Growing up in the Swiss canton of Jura, Nicole Petignat says, "all we had was soccer." Lots of girls dabbled in the beautiful game, but Petignat made a rarer call: she decided to become a referee.
What a call it turned out to be. Petignat, 36, is set to become the first woman ever to referee an international men's club soccer match when Sweden's AIK Solna plays Iceland's Fylkir this month in the UEFA Cup qualifying round in Sweden. Although
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But challenging it is. Over the past four years, while officiating at games in Switzerland's top division, she has heard rumblings of discontent. "Some men were not happy to have a woman telling them what to do on the field," she says; at times she had to intervene to physically separate quarreling players. "So tough character and confidence in yourself are a must."
Today, Petignat says, she feels more accepted by male players, referees and fans but, like other trailblazing women in male-dominated jobs, she feels pressure to excel. "I know I have to be good so others may get the chance," she says. "It is not easy because I am judged more harshly than a man, and any mistakes I make are attributed solely to the fact that I am a woman." So far, two French assistant referees are the only other women in the UEFA field, and few are in the pipeline.
So how does she deal with the pressure? "I believe that ultimately speed, strength and endurance are more important than gender," says Petignat, who works out regularly and eats nothing but pasta before a match. "But I hope that when the novelty wears off everyone will see me just as a referee, not a female referee. That will be a measure of success."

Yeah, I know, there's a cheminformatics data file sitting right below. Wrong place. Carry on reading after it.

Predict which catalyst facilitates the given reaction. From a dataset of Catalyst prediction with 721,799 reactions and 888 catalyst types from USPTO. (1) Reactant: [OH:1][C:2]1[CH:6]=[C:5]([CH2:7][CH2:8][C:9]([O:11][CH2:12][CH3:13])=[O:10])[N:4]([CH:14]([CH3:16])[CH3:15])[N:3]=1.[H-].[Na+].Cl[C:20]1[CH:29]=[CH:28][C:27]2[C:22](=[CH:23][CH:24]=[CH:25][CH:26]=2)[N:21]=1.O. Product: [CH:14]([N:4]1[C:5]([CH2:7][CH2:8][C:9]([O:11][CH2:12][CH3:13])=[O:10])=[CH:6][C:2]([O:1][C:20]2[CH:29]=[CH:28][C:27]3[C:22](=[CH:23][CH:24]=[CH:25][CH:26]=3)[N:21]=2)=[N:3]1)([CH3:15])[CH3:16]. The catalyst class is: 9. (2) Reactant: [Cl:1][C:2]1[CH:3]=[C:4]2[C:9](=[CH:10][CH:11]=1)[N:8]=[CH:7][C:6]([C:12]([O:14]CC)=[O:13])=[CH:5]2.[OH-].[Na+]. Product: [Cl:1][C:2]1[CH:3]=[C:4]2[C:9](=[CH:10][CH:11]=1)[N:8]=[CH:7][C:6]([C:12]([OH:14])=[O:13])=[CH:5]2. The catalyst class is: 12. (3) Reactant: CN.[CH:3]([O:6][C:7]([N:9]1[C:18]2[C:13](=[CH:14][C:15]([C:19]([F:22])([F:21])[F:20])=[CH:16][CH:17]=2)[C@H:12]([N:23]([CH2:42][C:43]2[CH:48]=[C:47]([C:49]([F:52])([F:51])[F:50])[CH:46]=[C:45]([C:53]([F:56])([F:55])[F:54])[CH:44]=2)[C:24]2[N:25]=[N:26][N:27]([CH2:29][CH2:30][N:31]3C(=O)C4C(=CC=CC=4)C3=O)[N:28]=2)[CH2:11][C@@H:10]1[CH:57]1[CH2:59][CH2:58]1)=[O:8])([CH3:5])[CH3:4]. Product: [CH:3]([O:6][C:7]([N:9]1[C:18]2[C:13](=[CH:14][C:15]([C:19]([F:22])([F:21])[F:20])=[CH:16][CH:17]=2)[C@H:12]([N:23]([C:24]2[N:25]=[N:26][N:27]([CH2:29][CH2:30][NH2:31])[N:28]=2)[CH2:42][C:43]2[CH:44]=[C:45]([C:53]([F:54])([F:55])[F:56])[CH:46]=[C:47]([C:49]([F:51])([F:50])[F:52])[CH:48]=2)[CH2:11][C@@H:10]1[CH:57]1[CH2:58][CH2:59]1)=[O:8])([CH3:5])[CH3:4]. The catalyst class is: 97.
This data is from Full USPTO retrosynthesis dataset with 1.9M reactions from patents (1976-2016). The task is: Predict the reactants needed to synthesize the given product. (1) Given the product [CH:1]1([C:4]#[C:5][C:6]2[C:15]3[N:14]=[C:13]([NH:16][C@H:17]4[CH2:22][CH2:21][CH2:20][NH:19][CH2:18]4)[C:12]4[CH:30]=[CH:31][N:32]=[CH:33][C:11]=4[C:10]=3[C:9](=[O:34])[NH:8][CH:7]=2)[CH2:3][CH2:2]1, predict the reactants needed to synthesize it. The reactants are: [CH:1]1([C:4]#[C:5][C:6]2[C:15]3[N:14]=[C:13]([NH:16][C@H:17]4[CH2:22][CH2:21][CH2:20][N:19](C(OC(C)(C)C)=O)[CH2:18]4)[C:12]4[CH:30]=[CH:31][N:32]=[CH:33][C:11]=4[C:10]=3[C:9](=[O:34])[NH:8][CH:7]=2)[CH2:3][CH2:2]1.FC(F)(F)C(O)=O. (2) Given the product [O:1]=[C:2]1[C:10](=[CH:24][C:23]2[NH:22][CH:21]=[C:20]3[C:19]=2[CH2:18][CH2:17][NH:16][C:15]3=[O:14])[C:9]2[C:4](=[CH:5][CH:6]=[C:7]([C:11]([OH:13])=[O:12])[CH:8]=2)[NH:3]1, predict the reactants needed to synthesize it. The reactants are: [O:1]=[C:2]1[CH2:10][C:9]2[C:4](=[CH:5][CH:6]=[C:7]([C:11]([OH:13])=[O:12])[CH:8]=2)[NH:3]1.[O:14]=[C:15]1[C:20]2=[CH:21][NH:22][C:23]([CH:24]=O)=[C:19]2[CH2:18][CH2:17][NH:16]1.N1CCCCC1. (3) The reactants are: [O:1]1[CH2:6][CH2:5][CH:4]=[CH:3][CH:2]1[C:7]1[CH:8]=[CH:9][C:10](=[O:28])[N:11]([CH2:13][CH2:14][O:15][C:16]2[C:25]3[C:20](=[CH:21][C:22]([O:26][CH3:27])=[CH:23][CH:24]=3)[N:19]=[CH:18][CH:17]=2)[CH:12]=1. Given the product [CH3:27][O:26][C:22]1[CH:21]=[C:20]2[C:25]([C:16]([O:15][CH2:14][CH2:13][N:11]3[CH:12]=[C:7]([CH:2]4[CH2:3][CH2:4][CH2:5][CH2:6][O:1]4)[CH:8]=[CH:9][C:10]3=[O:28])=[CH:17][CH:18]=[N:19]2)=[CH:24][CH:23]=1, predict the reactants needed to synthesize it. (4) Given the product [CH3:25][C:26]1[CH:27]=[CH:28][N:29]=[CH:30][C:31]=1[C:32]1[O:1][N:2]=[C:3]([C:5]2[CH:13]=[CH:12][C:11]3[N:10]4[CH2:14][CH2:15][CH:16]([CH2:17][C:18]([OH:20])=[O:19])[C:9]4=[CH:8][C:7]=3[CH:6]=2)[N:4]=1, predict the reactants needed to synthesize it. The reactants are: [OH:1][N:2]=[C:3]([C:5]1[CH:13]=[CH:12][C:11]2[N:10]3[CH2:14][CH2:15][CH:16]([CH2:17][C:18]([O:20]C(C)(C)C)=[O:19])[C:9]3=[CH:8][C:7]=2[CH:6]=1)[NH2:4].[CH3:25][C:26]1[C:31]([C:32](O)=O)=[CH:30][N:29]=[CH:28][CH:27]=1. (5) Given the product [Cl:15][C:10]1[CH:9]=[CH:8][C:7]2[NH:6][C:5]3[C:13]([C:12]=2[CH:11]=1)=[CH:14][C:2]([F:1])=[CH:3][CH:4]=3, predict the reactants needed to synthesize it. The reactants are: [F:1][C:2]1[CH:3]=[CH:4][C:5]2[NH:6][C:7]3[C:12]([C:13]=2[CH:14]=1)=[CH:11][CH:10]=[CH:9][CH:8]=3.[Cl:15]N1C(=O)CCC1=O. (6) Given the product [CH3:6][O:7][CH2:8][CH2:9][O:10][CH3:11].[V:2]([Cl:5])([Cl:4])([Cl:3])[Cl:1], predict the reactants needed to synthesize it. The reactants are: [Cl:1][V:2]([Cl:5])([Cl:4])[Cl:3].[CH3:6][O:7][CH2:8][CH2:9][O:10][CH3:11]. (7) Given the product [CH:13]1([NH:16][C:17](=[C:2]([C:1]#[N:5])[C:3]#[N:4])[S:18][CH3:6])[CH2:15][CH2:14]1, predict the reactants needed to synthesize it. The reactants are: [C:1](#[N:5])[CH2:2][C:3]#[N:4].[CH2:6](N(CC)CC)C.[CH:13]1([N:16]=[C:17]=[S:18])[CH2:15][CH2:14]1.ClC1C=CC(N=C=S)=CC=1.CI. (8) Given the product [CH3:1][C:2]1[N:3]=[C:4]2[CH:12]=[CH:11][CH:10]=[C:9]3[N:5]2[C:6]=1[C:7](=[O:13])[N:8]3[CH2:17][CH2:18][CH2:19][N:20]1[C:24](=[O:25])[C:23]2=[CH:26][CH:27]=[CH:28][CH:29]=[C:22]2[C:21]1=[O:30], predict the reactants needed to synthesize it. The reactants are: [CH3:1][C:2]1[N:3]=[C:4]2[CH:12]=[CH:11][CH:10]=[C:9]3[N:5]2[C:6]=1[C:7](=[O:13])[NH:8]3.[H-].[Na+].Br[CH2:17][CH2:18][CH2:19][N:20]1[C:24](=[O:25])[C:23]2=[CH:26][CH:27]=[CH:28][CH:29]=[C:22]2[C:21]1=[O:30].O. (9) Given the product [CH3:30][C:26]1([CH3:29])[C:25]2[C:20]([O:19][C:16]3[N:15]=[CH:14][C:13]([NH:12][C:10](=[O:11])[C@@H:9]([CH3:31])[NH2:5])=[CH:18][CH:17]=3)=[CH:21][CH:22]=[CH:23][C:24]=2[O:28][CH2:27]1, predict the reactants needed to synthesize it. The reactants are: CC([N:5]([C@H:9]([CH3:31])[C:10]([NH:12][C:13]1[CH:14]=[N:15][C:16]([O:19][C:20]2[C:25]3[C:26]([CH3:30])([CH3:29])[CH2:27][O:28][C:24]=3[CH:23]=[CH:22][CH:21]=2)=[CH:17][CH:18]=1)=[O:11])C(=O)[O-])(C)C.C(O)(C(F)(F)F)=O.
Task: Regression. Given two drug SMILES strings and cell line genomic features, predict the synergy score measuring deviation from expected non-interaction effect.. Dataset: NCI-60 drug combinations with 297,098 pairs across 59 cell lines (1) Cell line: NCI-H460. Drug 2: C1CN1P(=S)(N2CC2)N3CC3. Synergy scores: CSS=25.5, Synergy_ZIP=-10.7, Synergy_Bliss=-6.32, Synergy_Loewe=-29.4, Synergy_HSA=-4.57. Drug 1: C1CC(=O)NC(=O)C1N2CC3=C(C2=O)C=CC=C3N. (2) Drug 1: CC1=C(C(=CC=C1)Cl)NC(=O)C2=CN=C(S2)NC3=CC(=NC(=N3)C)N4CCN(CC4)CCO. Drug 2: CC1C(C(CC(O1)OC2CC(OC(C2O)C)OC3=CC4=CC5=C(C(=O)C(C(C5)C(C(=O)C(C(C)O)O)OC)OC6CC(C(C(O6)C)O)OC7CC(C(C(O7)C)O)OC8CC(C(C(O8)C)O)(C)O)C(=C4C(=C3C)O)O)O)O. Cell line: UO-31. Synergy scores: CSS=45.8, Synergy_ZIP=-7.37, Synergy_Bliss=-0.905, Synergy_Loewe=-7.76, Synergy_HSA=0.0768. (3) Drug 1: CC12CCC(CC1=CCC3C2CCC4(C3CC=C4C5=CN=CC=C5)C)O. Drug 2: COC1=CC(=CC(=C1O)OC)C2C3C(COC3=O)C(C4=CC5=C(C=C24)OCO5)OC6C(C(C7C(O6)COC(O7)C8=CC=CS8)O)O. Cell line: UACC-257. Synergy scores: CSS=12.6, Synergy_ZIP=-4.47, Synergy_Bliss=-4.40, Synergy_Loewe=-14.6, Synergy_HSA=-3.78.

An Olympic Dry Run In Paris
Take your marks. On Aug. 23, track and field's finest will gather in Paris for the biennial World Championships. For nine days, they will run, hurdle, jump, put, vault and throw for the gold, silver and bronze. Real competition, but to many athletes, it will be a very public practice session. "Everything leads to the Olympics," says Max Jones, the British team's performance director. "Paris is almost a dress rehearsal." The results from the Worlds will help shape the run-up to Athens 2004. "You're looking for people to get into the top eight," says Jones. "They'll be in touching distance for a medal next year."
The Paris contest is likely to be dominated by a flock of athletes who seem near unbeatable. Maria Mutola of Mozambique is undefeated this year at 800 m. Mexican 400-m runner Ana Guevara hasn't lost since August 2001. Felix Sánchez of the Dominican Republic has won his last 22 races in the 400-m hurdles. And Moroccan Hicham El Guerrouj, the three-time defending champion at 1,500 m, feels so good at that distance, he says, that "my goals are to win the 1,500 m and take a medal in the 5,000 m." He'd be the first ever to do the medal double at Worlds, and only "Flying Finn" Paavo Nurmi won both Olympic golds, back in 1924. Why is El Guerrouj trying? "I needed a challenge."
Expect more drama in the most glamorous races: the men's and women's 100 m. With defending champion Maurice Greene of the U.S. in a slump, the men's race is wide open. American Marion Jones usually dominates the women's race, but she's out because she's just had a baby. Look for Chandra Sturrup of the Bahamas and Zhanna Block of Ukraine to step up in Jones' absence.
Paris will be the last World Championship for Jamaican-born sprinter Merlene Ottey, 43, who now runs for Slovenia. Over her 25 years in international competition, the elegant track queen has racked up 28 World and Olympic medals, more than any other woman. But even she has her eye on next year: though a medal in Paris would be great, one in Athens would be even better the ultimate cap to a glittering career.